The iWIN Compensation Plan
The iWIN compensation plan is based on a ‘1 up’ downline structure. This is where you pass up your second direct referral to the person who referred you, and everyone in your downline does the same.
This structure sounds amazing when the person explaining it, does so without showing you the full picture. Because who doesn’t want 90-100% commissions, right?
It’s true, you are getting such high commissions. But when you break it down, you are doing a lot of recruiting and giving a lot of the ‘rewards’ away with this model.
Let me explain…
To start with, here’s the official ‘opportunity’ video (I do not endorse this video)…
The video shows you the simple, ‘amazing’ side of this compensation model. But I decided to sketch this downline system out for you to show you a more accurate picture of how it really looks…
As you can see, you keep the first 90% commission on the first person you refer. But you give away your second direct referral to your upline. From then on, on your first level, you earn 90% commissions on your direct referrals.
The first referral on your level two, pays you 10% of their fee directly. And the second pays you 90% of their fee. But from then on, you receive no commissions from your level two referrals.
On subsequent levels, down to a theoretical infinity, you only earn on the second referral. The referrals you earn on are highlighted in green, the one’s you don’t are in red.
Don’t worry if this is confusing, that’s how these schemes are. Elaborate.
In any case, the most important take away is that it’s ALL about recruiting. This downline sounds good at first, but when you analyse the details you will see that you are doing a heck of a lot of recruiting. Yet you’re only making money on a select few.
Understanding The 5 ‘Buy-In’ Levels
How much money you can make, depends entirely on how much money you pour into the scheme. It’s a ‘pay to play’ system which means you must purchase higher level products to qualify for higher commissions.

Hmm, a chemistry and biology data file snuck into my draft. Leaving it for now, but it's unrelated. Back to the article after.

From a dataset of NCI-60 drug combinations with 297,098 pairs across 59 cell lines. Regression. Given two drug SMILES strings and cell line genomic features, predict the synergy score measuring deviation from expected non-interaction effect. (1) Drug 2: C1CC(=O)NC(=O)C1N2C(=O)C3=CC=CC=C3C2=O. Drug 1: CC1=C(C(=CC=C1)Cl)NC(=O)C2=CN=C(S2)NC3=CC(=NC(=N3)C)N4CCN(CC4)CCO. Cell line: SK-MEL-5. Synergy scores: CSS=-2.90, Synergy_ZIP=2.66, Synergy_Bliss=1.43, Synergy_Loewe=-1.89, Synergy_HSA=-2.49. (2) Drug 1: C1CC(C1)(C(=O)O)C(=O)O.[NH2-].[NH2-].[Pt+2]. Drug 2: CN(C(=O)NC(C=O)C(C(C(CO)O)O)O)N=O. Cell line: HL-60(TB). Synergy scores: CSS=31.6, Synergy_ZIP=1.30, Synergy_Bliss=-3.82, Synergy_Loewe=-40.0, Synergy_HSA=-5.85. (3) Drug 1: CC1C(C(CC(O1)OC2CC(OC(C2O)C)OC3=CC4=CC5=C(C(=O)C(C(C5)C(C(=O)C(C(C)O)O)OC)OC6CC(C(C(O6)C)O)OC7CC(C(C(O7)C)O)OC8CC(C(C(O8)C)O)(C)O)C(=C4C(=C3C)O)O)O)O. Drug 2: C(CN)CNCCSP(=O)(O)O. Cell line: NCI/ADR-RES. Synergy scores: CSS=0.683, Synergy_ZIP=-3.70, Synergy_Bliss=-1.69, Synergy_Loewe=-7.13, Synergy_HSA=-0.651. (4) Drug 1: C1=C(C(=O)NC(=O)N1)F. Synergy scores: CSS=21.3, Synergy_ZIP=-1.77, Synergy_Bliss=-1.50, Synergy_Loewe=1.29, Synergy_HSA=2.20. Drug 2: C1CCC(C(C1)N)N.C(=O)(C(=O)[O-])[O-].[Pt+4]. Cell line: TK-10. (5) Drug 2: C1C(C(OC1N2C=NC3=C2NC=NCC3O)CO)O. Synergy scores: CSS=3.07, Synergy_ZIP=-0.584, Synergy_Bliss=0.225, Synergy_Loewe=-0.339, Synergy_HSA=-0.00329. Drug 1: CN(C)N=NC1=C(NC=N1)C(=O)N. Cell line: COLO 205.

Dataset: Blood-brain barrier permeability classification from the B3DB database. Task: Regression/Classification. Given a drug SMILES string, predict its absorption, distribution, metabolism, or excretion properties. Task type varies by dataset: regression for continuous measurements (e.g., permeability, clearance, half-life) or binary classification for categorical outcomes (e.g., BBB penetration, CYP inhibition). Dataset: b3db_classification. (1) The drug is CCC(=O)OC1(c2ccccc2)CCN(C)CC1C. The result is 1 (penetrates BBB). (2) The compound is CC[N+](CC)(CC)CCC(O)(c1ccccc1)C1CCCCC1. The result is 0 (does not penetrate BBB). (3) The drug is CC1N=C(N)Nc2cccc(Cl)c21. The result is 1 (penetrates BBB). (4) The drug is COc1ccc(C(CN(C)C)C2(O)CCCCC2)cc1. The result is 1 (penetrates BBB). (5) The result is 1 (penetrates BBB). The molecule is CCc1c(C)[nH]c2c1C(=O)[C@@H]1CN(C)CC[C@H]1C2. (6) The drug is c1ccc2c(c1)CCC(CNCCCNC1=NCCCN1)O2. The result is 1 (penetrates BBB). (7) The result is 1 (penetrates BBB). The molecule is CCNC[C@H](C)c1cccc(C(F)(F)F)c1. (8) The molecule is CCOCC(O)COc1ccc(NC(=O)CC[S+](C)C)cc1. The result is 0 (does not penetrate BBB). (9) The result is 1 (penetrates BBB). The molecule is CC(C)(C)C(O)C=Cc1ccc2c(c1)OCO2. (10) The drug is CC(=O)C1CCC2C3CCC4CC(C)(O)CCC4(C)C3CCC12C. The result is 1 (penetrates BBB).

Here’s a breakdown on the different levels and what they pay out…
- L250: Costs $250 and pays out $225
- L500: Costs $500 and pays out $450
- L1000: Costs $1,000 and pays out $900
- L2000: Costs $2,000 and pays out $1,800
- L3750: Costs $3,750 and pays out $3,375
You must buy each level separately too, so you cannot buy level 5 without buying the previous 4 levels. This brings the total cost to $7,500 to qualify at all levels.
Are Real People Making Money With iWIN?
When I landed on the iWIN sales page, one of the first things I noticed was the video at the bottom. It shows what appears to be a ‘real member’ who is making real money.
Specifically, “Bob” says he was able to retire thanks to iWIN and now makes twice the money he made during his working years.
Sounds pretty impressive right?
Unfortunately, he’s an ACTOR from a site called Fiverr…
I’ve seen this same person on many sales pages so I knew he was an actor right away.
Anyways, the remainder of the video goes on to show a bunch of other actors from the same site who all claim they’re making big money thanks iWIN. Even the ‘opportunity video’ features paid actors.
For example, this woman says iWIN changed her life…
Now here she is on Fiverr selling her acting services for cheap:
If people really are making such amazing money with this system, why do they need to hire people to give fake testimonials?
Unfortunately, there’s some serious red flags with the Institute For Wealth In Networking. I know my saying so will ruffle some feathers, but I call it like I see it.
It is true that you can make a lot of money with something like this. But the business model of recruiting people who recruit people, through infinite levels, is simply not sustainable.
The only people making real money with systems like this are the heavy recruiters at the top. And the money they make comes directly off the back of the people at the bottom, who never get anywhere. Eventually, recruiting schemes collapse and people lose money.
What you decide to do is up to you, but I can’t recommend this to you in good conscience.